Pirates Of The Caribbean: Dead Men Tell No Tales will film entirely at Village Roadshow Studios and on locations within Queensland, Australia.
Johnny Depp returns to his iconic, Academy Award-nominated role of Captain Jack Sparrow, one of the most beloved characters in motion picture history, newly joined by Oscar winner Javier Bardem (“No Country for Old Men,” “Skyfall”), rising young stars Kaya Scodelario (“The Maze Runner,” British television’s “Skins”) and Brenton Thwaites (“Maleficent,” “The Giver”) and Golshifteh Farahani (“The Patience Stone,” “Exodus: Gods and Kings”).
Rejoining the action are Academy Award winner Geoffrey Rush as Barbossa, »
- Michelle McCue
Production has commenced on location in Australia on Disney and Jerry Bruckheimer Films' epic comedy adventure Pirates of the Caribbean: Dead Men Tell No Tales, directed by Espen Sandberg & Joachim Rønning (Kon-Tiki), the fifth entry in the blockbuster franchise inspired by the classic Disney Theme Parks attraction, which has reaped $3.7 billion in worldwide box office. Pirates of the Caribbean: Dead Men Tell No Tales will film entirely at Village Roadshow Studios and on locations within Queensland, Australia.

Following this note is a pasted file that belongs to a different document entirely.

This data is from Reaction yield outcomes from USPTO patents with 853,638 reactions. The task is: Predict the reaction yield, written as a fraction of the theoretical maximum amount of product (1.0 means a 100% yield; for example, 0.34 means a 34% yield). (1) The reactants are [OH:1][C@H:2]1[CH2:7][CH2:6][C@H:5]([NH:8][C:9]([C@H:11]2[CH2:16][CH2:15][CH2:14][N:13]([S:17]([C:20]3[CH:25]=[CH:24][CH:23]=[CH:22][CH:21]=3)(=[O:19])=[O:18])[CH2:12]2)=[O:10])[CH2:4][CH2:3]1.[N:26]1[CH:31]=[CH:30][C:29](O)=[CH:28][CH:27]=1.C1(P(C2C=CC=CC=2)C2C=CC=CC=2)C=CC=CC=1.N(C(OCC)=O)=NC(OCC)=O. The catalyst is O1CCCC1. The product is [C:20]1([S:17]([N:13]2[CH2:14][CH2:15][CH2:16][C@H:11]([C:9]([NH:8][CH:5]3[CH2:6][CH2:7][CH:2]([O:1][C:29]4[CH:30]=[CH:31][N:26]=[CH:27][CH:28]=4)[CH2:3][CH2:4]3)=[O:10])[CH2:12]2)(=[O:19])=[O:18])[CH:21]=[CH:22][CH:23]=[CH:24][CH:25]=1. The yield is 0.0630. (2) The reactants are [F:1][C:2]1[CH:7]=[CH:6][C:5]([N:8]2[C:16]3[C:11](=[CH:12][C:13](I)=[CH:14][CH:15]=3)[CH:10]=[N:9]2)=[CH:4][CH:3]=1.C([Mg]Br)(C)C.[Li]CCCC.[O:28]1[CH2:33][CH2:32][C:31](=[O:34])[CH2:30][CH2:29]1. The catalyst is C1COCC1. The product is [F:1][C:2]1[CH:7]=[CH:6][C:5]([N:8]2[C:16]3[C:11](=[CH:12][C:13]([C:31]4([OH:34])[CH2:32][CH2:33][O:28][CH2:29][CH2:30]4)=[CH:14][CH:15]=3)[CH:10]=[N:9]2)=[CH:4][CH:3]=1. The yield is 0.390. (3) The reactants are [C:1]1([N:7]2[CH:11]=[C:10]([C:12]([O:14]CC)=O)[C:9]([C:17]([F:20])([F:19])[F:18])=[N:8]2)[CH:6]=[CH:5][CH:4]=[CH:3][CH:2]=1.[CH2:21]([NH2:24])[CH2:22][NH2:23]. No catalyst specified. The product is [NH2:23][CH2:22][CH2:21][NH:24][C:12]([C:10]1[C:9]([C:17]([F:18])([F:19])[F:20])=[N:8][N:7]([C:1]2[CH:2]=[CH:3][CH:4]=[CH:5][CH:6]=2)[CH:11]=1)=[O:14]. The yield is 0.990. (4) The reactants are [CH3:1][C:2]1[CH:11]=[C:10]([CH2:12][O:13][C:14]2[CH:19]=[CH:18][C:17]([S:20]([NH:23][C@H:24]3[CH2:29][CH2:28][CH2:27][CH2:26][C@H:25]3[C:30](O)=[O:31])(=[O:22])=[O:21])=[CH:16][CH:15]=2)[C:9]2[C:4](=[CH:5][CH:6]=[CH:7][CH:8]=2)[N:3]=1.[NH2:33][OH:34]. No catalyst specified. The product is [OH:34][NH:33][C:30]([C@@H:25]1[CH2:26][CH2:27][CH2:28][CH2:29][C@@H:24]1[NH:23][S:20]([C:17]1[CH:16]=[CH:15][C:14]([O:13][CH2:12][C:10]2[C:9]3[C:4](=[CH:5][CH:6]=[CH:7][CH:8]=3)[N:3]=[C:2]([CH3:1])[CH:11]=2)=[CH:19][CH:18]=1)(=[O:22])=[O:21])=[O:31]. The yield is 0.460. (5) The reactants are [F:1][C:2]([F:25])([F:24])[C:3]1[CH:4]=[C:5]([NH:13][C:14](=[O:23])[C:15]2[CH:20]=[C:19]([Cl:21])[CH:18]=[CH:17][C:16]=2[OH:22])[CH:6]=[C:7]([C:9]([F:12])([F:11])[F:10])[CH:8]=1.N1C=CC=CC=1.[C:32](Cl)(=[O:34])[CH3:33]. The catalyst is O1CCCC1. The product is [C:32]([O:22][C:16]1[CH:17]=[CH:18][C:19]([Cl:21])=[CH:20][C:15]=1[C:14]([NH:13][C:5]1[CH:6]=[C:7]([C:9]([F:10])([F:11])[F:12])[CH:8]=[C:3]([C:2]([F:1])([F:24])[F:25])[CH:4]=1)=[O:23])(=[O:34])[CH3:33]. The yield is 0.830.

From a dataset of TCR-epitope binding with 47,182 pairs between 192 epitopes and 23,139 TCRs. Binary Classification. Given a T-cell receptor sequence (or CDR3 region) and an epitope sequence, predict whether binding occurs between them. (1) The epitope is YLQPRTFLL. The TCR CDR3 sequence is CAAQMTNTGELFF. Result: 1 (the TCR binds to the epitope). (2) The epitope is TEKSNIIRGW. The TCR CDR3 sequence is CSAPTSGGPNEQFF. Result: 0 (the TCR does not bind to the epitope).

Johnny Depp returns to his iconic, Academy Award-nominated role of Captain Jack Sparrow, one of the most beloved characters in motion picture history, newly joined by Oscar winner Javier Bardem (No Country for Old Men, Skyfall), rising young stars Kaya Scodelario (The Maze Runner, British television's Skins) and Brenton Thwaites (Maleficent, The Giver) and Golshifteh Farahani (The Patience Stone, Exodus: Gods and Kings). Rejoining the action are Academy Award winner Geoffrey Rush as Barbossa, »